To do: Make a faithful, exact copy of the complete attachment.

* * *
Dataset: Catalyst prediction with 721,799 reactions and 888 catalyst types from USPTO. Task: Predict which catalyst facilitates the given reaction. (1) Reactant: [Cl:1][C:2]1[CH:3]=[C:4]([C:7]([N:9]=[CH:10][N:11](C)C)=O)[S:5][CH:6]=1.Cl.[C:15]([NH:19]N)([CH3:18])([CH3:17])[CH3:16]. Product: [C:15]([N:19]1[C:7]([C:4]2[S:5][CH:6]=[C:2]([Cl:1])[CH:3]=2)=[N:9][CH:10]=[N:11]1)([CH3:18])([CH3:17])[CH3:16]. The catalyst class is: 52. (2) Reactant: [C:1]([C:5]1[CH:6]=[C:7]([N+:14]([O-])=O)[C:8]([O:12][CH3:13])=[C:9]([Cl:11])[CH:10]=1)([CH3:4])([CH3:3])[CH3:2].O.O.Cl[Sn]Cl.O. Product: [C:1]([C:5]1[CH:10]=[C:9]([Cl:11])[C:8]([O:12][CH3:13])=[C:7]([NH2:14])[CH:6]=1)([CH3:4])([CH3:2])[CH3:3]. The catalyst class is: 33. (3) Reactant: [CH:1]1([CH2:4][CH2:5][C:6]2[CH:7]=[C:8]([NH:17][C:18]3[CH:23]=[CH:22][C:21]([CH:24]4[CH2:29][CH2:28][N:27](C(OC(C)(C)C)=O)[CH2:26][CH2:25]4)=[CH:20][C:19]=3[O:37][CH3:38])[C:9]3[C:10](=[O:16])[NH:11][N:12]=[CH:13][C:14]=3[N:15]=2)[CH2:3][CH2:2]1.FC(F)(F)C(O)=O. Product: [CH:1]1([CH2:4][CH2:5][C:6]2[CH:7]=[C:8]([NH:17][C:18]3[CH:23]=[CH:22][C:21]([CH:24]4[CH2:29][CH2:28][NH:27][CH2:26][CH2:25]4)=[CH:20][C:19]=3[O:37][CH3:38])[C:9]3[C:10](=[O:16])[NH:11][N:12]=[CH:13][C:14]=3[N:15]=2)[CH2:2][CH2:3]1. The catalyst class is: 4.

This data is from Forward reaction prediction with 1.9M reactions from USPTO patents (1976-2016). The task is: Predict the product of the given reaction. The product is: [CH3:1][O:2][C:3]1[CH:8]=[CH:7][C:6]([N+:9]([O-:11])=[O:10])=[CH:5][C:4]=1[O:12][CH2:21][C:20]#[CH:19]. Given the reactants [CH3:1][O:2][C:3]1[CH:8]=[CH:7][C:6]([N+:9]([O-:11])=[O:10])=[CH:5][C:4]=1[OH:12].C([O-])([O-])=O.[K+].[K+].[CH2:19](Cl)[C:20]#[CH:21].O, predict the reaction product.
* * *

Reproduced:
Dataset: Catalyst prediction with 721,799 reactions and 888 catalyst types from USPTO. Task: Predict which catalyst facilitates the given reaction. (1) Reactant: [Cl:1][C:2]1[CH:3]=[C:4]([C:7]([N:9]=[CH:10][N:11](C)C)=O)[S:5][CH:6]=1.Cl.[C:15]([NH:19]N)([CH3:18])([CH3:17])[CH3:16]. Product: [C:15]([N:19]1[C:7]([C:4]2[S:5][CH:6]=[C:2]([Cl:1])[CH:3]=2)=[N:9][CH:10]=[N:11]1)([CH3:18])([CH3:17])[CH3:16]. The catalyst class is: 52. (2) Reactant: [C:1]([C:5]1[CH:6]=[C:7]([N+:14]([O-])=O)[C:8]([O:12][CH3:13])=[C:9]([Cl:11])[CH:10]=1)([CH3:4])([CH3:3])[CH3:2].O.O.Cl[Sn]Cl.O. Product: [C:1]([C:5]1[CH:10]=[C:9]([Cl:11])[C:8]([O:12][CH3:13])=[C:7]([NH2:14])[CH:6]=1)([CH3:4])([CH3:2])[CH3:3]. The catalyst class is: 33. (3) Reactant: [CH:1]1([CH2:4][CH2:5][C:6]2[CH:7]=[C:8]([NH:17][C:18]3[CH:23]=[CH:22][C:21]([CH:24]4[CH2:29][CH2:28][N:27](C(OC(C)(C)C)=O)[CH2:26][CH2:25]4)=[CH:20][C:19]=3[O:37][CH3:38])[C:9]3[C:10](=[O:16])[NH:11][N:12]=[CH:13][C:14]=3[N:15]=2)[CH2:3][CH2:2]1.FC(F)(F)C(O)=O. Product: [CH:1]1([CH2:4][CH2:5][C:6]2[CH:7]=[C:8]([NH:17][C:18]3[CH:23]=[CH:22][C:21]([CH:24]4[CH2:29][CH2:28][NH:27][CH2:26][CH2:25]4)=[CH:20][C:19]=3[O:37][CH3:38])[C:9]3[C:10](=[O:16])[NH:11][N:12]=[CH:13][C:14]=3[N:15]=2)[CH2:2][CH2:3]1. The catalyst class is: 4.

This data is from Forward reaction prediction with 1.9M reactions from USPTO patents (1976-2016). The task is: Predict the product of the given reaction. The product is: [CH3:1][O:2][C:3]1[CH:8]=[CH:7][C:6]([N+:9]([O-:11])=[O:10])=[CH:5][C:4]=1[O:12][CH2:21][C:20]#[CH:19]. Given the reactants [CH3:1][O:2][C:3]1[CH:8]=[CH:7][C:6]([N+:9]([O-:11])=[O:10])=[CH:5][C:4]=1[OH:12].C([O-])([O-])=O.[K+].[K+].[CH2:19](Cl)[C:20]#[CH:21].O, predict the reaction product.